Suzanne said on October 18, 2017 at 10:49 am
Sherri @ 42, I agree. But living here among “real Americans” who supported him, I don’t think most of them still get it. They can’t fathom inheriting the money he did, so they figure that to be as rich as he is, he must be really smart. And they won’t be convinced otherwise.
Bitter Scribe said on October 18, 2017 at 10:58 am
When a friend of mine was about 19, she was walking to work when a couple of drunks (at 8:30 in the morning) pulled up beside her, apparently on the assumption that she was, ahem, already at work. She ignored them, but they kept rolling along next to her, so intent on trying to make a transaction that they failed to look where they were going. They smacked into the rear of a car stopped for a light.
Four very large and displeased-looking men piled out of that car and started toward the one with the drunks. My friend went to church that day on her lunch break, convinced that there is a God.
Sherri said on October 18, 2017 at 11:45 am
This is a very powerful #metoo:
Jakash said on October 18, 2017 at 1:04 pm
“He knew what he signed up for.” Ole Rumpy knew what he’d have been signing up for, too, back in the day. Which is why the Commander-in-Grief obtained 5 deferments. What a tone-deaf, cold-blooded tool.
coozledad said on October 18, 2017 at 2:22 pm
Nasty little Russian tool gets his dumb Bama ass handed to him. Grassley tried to step in and muddy the waters (for which service NPR will suck his dick within a day or two) but Republicans are too stupid to get their stories straight on Sessions’ perjury.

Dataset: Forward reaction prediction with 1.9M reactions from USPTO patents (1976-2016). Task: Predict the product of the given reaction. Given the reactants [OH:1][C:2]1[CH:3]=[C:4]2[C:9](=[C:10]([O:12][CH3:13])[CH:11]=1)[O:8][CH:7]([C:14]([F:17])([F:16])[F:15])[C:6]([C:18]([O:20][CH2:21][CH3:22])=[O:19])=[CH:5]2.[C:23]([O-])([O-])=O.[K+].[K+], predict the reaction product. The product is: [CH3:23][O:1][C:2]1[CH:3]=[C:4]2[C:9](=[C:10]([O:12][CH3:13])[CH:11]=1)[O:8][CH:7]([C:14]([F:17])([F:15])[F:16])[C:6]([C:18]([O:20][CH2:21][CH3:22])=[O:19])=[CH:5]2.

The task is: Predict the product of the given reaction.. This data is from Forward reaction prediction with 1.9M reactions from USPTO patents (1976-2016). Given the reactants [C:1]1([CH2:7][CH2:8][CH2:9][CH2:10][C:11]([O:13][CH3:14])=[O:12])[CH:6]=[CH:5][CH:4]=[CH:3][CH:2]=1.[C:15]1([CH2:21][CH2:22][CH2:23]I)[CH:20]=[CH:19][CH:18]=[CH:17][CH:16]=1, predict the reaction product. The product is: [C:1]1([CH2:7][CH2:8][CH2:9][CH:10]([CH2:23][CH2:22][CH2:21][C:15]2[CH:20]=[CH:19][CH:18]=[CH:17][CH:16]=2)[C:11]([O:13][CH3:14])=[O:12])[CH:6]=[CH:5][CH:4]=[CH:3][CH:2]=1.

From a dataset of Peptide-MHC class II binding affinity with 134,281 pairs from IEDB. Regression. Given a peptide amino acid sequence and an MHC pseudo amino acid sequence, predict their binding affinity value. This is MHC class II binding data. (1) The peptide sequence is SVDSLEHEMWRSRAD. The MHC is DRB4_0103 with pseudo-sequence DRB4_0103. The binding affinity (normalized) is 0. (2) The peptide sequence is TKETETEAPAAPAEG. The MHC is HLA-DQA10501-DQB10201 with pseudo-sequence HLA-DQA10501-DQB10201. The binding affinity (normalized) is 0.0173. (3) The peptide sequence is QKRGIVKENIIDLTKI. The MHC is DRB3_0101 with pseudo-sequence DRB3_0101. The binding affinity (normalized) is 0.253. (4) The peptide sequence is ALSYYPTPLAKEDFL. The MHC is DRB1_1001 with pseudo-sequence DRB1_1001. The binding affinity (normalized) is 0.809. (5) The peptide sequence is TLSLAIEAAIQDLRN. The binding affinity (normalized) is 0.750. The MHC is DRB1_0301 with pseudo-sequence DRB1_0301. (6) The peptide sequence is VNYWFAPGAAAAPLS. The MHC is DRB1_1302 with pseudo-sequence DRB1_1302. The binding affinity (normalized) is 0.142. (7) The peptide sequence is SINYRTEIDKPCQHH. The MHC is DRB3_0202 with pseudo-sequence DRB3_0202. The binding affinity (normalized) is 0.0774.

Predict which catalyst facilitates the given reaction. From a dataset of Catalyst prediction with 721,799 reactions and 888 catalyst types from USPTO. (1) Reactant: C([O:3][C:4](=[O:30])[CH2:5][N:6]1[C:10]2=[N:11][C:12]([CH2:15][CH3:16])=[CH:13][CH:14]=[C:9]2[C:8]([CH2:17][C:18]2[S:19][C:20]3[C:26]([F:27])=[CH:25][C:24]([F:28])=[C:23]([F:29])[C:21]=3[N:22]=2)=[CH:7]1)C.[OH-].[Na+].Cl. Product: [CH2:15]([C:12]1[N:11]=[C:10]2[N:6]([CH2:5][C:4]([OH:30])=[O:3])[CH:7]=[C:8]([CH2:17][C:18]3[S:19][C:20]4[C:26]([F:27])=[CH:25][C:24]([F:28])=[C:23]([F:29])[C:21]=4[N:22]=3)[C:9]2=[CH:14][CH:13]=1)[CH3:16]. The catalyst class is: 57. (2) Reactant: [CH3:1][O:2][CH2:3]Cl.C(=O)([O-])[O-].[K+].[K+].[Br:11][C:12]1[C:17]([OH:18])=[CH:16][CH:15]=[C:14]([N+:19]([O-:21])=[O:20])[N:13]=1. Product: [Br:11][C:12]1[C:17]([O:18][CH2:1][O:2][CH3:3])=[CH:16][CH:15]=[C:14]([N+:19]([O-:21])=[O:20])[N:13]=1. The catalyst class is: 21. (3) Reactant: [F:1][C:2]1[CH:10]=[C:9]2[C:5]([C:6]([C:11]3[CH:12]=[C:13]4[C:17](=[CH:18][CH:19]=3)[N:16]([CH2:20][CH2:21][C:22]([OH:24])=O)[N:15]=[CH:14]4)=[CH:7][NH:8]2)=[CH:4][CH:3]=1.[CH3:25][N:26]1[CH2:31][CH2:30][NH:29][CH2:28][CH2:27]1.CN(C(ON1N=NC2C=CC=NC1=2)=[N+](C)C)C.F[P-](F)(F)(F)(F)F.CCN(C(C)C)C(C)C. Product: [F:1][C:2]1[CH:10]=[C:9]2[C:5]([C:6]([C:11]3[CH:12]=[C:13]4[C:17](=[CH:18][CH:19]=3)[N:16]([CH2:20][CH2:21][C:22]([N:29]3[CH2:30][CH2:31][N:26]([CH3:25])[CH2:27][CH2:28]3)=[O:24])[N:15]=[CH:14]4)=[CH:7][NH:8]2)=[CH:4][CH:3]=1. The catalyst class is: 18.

When your AG is on old Alabama racist antinomian, your administration done already fucked itself up the ass.
Sherri said on October 18, 2017 at 2:47 pm
Sessions forgot to follow the trump playbook.
1. I didn’t meet with the Russians.
2. You met with the Russians!
3. Of course I met with the Russians, that was a good thing!
brian stouder said on October 18, 2017 at 3:26 pm
Sherri – and as the President of the United States will say (if they ever drag him before Mueller, et al) –
4. The American PEEple elected me; they KNEW what they were signing up for, right?
Deborah said on October 18, 2017 at 4:19 pm
He’s poison http://talkingpointsmemo.com/edblog/hes-poison-part-ii
adrianne said on October 18, 2017 at 5:31 pm
This ferocious backpedaling by Trump on the fallen soldier is true to form. Remember Khizr Khan at the Democratic Convention? He would not let that one go. Feuding with the parents of a dead soldier is par for the course for Trumpy.
And Josh Marshall of Talking Points Memo is right on the money, again, about what motivates Trump.
Deborah said on October 18, 2017 at 7:03 pm
I’ve had a very busy day my last in NM until Thanksgiving. We drove up into the mountains to see the last of the aspens, mostly past their prime but there were enough spectacular jewels up there that made the trip worthwhile. I took the Jeep in for routine service and $450 later everything is ok. A lovely day all around, an evening with young Santa Fe friends ahead and then the long slog of a travel day tomorrow.
Jeff (the mild-mannered one) said on October 18, 2017 at 8:49 pm
Up to Valles Caldera?